Bryan and his wife were about to sink their teeth into some ice cream when they opened up a container and say saw someone had already beat them to the punch. They noticed teeth marks in the product, then told a Kroger manager, whose response was alarmingly lax.
My wife recently visited our local Kroger store for the usual purchases she makes and happened upon some single serving 6oz Kroger Deluxe Ice Cream, in assorted flavors on sale for 88 cents each. Thinking she got a nice deal and that they were an appropriate serving size, she purchased six of them to put away in the freezer. The mood struck that evening to try one, and when she opened a cookies and cream container not only did it contain the ice cream but it also contained a nice set of teeth marks that belonged to neither of us.
My wife first called the number on the container to report the issue, and the person on the other end said to keep the container in question stored and someone would be in touch. One week later the local store called (during our work hours, of course, no one home) and left a message and the manager in question of course was gone by the time we were able to call. Today (11/2/10) we received a call from the Kroger corporate center and K, the lady representing Kroger, though nice and fairly informative, asked us to do the legwork to resolve this issue, namely going to the local store and having them look at their camera system to see if they can see who did it.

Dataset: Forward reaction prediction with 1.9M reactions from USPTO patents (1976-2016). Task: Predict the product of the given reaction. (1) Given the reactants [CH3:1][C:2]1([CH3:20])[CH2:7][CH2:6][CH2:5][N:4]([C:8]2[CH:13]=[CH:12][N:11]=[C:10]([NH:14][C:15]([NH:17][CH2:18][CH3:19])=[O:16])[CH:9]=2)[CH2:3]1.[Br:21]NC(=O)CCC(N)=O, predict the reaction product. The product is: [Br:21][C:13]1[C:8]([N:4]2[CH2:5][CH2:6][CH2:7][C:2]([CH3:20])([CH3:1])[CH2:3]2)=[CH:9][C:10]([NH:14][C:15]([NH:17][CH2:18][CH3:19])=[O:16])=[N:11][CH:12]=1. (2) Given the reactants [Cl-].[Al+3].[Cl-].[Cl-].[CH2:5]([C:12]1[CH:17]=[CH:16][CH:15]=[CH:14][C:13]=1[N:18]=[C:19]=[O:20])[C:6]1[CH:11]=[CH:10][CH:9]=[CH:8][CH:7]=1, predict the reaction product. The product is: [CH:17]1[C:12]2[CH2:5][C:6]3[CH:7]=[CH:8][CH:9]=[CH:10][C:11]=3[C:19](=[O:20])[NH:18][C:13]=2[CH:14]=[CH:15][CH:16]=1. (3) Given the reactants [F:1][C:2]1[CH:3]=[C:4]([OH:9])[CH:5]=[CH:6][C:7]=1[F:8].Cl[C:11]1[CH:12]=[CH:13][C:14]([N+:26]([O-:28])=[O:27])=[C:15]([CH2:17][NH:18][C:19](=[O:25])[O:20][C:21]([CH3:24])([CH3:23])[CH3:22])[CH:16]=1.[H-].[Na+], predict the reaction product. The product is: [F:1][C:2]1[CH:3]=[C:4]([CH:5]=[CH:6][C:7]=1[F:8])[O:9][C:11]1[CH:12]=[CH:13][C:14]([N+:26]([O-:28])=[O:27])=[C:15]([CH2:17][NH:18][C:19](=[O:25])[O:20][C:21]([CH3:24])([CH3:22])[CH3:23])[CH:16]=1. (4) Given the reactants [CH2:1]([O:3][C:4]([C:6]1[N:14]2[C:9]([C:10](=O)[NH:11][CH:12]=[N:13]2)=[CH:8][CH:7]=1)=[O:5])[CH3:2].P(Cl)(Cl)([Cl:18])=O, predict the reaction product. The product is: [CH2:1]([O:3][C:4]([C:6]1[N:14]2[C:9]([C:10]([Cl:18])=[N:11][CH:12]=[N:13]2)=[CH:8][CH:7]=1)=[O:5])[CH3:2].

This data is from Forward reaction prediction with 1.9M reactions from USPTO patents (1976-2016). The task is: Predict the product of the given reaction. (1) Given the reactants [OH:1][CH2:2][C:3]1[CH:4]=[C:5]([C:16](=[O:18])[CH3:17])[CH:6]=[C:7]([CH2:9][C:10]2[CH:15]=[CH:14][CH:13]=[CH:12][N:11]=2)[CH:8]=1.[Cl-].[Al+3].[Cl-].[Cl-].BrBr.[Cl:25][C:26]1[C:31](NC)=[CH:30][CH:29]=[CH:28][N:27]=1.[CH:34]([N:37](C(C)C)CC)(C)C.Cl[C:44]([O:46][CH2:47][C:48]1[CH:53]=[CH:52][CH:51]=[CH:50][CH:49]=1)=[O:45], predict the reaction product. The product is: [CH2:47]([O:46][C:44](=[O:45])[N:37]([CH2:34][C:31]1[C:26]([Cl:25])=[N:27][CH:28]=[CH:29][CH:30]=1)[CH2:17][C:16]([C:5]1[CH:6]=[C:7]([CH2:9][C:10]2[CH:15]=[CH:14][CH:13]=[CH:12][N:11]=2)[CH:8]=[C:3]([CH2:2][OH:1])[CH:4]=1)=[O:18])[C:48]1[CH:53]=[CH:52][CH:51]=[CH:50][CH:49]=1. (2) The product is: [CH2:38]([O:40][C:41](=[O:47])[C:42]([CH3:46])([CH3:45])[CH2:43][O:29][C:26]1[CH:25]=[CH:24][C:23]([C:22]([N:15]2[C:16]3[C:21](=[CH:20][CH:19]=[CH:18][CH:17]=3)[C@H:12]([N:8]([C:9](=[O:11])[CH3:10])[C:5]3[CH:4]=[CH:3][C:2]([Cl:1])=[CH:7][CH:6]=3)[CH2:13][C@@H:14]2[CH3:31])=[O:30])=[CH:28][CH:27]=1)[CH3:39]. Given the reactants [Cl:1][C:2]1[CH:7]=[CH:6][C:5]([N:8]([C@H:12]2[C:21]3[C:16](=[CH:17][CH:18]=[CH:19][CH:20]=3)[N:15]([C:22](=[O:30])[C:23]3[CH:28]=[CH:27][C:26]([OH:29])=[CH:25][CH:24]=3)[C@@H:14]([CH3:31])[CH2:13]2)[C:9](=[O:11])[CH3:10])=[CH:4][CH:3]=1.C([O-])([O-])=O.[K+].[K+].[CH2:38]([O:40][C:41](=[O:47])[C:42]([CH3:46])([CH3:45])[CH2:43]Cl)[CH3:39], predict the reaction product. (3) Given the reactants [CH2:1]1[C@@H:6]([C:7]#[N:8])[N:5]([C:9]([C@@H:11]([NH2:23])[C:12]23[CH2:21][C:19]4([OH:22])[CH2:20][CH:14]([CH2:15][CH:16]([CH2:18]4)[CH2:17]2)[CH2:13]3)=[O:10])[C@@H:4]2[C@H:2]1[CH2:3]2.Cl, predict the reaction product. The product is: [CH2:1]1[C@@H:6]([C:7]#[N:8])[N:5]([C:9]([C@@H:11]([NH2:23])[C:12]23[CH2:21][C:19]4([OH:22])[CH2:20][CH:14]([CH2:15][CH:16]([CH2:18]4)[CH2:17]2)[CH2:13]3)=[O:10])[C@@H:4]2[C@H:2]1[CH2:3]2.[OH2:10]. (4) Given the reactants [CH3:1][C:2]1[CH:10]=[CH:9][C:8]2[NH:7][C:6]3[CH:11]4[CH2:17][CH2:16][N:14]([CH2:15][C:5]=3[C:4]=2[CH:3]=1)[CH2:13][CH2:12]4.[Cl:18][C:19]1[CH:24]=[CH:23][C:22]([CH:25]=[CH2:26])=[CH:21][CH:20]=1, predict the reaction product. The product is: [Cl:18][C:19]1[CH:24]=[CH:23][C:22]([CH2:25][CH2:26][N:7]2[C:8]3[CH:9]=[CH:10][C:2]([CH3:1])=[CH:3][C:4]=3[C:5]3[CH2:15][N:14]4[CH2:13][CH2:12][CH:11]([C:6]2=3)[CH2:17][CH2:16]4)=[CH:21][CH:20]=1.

At this point, we need to clarify some things. We are reasonable people like most folks and not a walking litigious timebomb.
Here’s where we’re upset:
1) The seeming lack of concern on Kroger’s part for a product with a top that can be removed quite easily and the product tampered with without no one being the wiser, be it teeth marks or whatever.
2) The slow response to the situation.
3) Them asking us, US, to do their job for them. Obviously it’s their ploy that “if its a big enough concern, they’ll do the legwork, not us.”
4) No one, and I mean no one has uttered the words “I’m sorry” “What can we do to rectify the situation” or “We’ll fix the problem.”
We don’t care about our 88 cents; that’s not the issue here. Its about food products and their safety, or lack thereof.
If you’ve ever bought tampered food and made a complaint, how did the response you received compare to the way Bryan says Kroger reacted?